(b. Nov. 28, 1757, London – d. Aug. 12, 1827, London)
English poet, painter, engraver; one of the earliest and greatest
The most famous of Blake's lyrical poems is
Auguries of Innocence,
with its memorable opening stanza:
To see a World in a Grain of Sand
And a Heaven in a Wild Flower,
Hold Infinity in the palm of your hand
And Eternity in an hour.
“I do not behold the outward creation ... it is
a hindrance and not action.” Thus William Blake – painter,
engraver, and poet – explained why his work was filled with religious
visions rather than with subjects from everyday life. Few people in his time
realized that Blake expressed these visions with a talent that approached
genius. He lived in near poverty and died unrecognized. Today, however,
Blake is acclaimed one of England's great figures of art and literature
and one of the most inspired and original painters of his time.
Blake was born on Nov. 28, 1757, in London. His father
ran a hosiery shop. William, the third of five children, went to school
only long enough to learn to read and write, and then he worked in the shop
until he was 14. When he saw the boy's talent for drawing, Blake's father
apprenticed him to an engraver.
At 25 Blake married Catherine Boucher. He taught her to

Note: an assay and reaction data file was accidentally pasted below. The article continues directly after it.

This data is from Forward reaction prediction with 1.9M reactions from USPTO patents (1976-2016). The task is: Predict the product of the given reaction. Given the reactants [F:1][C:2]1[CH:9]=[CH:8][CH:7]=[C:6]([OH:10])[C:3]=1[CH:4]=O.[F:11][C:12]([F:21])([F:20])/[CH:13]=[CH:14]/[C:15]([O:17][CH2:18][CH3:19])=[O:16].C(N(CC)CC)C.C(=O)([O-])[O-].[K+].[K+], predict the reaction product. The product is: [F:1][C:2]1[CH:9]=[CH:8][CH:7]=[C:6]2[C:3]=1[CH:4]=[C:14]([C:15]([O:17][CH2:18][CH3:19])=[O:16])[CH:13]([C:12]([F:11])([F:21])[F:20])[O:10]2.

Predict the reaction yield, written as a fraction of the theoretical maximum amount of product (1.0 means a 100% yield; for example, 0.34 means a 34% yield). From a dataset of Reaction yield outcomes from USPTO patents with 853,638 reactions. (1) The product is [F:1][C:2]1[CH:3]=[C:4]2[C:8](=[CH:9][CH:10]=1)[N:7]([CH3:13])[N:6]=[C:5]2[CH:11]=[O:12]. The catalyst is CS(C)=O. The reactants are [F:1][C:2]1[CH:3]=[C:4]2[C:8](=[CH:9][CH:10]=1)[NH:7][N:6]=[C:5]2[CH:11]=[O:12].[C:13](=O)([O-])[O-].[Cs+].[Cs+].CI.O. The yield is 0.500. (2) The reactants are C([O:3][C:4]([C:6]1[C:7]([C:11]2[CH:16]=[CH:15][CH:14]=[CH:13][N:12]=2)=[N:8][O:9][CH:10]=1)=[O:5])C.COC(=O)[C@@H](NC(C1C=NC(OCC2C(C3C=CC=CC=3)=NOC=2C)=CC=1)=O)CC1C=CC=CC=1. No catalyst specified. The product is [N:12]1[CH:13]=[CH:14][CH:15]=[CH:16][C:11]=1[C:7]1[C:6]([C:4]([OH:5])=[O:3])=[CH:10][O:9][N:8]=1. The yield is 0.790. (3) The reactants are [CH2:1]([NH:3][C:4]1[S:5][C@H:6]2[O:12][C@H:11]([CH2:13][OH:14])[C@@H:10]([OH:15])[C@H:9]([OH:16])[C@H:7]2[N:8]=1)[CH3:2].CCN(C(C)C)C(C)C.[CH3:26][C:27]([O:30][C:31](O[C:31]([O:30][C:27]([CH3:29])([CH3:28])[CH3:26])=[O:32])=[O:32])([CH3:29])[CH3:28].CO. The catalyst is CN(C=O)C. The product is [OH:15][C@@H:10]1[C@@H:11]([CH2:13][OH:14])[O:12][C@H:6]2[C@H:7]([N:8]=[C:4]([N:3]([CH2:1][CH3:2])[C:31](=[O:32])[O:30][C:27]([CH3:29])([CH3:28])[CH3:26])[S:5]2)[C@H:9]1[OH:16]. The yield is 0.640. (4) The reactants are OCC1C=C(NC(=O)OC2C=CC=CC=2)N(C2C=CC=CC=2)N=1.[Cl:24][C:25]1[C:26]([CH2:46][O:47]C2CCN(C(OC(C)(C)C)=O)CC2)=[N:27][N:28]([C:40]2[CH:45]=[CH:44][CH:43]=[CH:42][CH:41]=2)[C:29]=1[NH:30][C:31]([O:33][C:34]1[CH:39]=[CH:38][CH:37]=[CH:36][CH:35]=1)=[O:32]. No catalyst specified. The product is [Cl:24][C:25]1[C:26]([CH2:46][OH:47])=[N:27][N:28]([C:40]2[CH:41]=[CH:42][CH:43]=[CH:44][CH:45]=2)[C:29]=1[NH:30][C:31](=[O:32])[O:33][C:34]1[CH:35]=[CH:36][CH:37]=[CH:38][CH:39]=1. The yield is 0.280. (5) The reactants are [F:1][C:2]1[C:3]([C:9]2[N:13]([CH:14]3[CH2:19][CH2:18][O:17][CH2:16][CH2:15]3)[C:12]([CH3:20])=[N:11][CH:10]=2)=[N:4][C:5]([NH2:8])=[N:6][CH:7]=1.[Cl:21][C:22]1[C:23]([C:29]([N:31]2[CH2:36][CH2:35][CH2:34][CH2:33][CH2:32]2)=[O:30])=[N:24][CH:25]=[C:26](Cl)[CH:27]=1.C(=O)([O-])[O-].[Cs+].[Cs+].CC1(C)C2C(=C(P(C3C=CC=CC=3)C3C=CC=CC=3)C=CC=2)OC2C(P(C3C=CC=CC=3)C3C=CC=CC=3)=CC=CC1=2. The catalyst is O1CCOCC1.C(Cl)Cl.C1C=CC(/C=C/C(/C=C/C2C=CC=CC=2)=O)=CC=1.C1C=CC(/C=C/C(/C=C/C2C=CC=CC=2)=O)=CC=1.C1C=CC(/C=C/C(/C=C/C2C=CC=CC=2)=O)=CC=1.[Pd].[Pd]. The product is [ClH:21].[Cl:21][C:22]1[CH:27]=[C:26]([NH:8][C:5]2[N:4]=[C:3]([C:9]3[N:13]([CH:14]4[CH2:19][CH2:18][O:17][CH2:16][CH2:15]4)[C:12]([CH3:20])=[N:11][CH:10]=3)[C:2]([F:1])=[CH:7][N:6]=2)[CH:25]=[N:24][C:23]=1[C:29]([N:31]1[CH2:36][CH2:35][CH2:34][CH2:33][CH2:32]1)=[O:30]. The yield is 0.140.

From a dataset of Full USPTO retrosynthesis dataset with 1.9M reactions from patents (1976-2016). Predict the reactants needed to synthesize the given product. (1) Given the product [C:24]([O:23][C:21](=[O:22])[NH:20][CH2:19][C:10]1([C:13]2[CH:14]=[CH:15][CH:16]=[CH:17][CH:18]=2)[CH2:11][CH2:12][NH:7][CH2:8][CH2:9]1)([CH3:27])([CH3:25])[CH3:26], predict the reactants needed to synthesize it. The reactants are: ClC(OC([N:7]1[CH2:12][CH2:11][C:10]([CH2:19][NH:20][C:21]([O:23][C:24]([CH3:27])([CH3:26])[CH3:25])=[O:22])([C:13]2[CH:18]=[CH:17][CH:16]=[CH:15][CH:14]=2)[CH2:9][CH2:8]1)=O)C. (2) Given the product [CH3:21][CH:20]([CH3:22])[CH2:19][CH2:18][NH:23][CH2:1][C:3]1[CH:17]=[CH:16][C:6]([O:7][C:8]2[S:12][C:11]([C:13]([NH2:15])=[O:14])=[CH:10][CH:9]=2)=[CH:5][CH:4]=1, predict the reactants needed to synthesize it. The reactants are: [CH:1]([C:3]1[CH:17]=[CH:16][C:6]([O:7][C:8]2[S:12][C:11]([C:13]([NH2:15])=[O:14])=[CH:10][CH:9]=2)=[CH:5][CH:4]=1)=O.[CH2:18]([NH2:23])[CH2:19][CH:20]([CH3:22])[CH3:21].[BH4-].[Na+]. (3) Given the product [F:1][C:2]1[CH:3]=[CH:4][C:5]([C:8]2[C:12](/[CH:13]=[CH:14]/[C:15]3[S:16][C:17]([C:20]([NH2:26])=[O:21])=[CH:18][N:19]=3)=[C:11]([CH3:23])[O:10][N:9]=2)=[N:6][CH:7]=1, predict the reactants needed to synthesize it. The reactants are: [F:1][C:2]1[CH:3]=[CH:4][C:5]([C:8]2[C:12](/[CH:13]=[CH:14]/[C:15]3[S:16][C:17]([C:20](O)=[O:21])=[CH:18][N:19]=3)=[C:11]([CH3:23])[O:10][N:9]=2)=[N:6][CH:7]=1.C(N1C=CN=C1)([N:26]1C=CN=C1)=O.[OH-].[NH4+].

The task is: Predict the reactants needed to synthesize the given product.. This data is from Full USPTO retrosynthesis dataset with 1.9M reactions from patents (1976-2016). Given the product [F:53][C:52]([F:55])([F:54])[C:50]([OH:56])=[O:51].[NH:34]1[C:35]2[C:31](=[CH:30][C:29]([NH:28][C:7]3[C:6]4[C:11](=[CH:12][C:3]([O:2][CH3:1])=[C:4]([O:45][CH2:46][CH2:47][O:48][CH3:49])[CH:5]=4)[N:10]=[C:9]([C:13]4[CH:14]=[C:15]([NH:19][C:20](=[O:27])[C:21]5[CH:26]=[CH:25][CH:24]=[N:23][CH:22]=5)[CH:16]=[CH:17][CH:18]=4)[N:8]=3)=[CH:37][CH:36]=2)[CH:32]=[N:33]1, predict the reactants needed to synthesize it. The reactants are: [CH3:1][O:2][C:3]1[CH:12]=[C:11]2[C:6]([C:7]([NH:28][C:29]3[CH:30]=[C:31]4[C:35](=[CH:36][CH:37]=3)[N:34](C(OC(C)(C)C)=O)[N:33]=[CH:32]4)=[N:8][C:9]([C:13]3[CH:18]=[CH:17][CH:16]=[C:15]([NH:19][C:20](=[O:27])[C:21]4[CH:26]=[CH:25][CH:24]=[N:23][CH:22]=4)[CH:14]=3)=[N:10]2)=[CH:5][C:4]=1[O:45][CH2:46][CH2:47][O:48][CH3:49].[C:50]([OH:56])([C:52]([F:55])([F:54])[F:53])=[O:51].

read and write and to help him in his work. They had no children. They worked
together to produce an edition of Blake's poems and drawings, called
Songs of Innocence.
Blake engraved both words and pictures on copper printing plates. Catherine
made the printing impressions, hand-colored the pictures, and bound the
books. The books sold slowly, for a few shillings each. Today a single copy
is worth many thousands of dollars.
Blake's fame as an artist and engraver rests largely on
a set of 21 copperplate etchings to illustrate the Book of Job in the Old
Testament. However, he did much work for which other artists and engravers
got the credit. Blake was a poor businessman, and he preferred to work on
subjects of his own choice rather than on those that publishers assigned him.
A follower of Emanuel Swedenborg, who offered a gentle
and mystic interpretation of Christianity, Blake wrote poetry that largely
reflects Swedenborgian views.
Songs of Innocence
(1789) shows life as it seems to innocent children.
Songs of Experience
(1794) tells of a mature person's realization of pain and terror in the
universe. This book contains his famous ‘Tiger! Tiger! Burning
Milton (1804-08) and
are longer and more obscure works. Blake died on Aug. 12, 1827.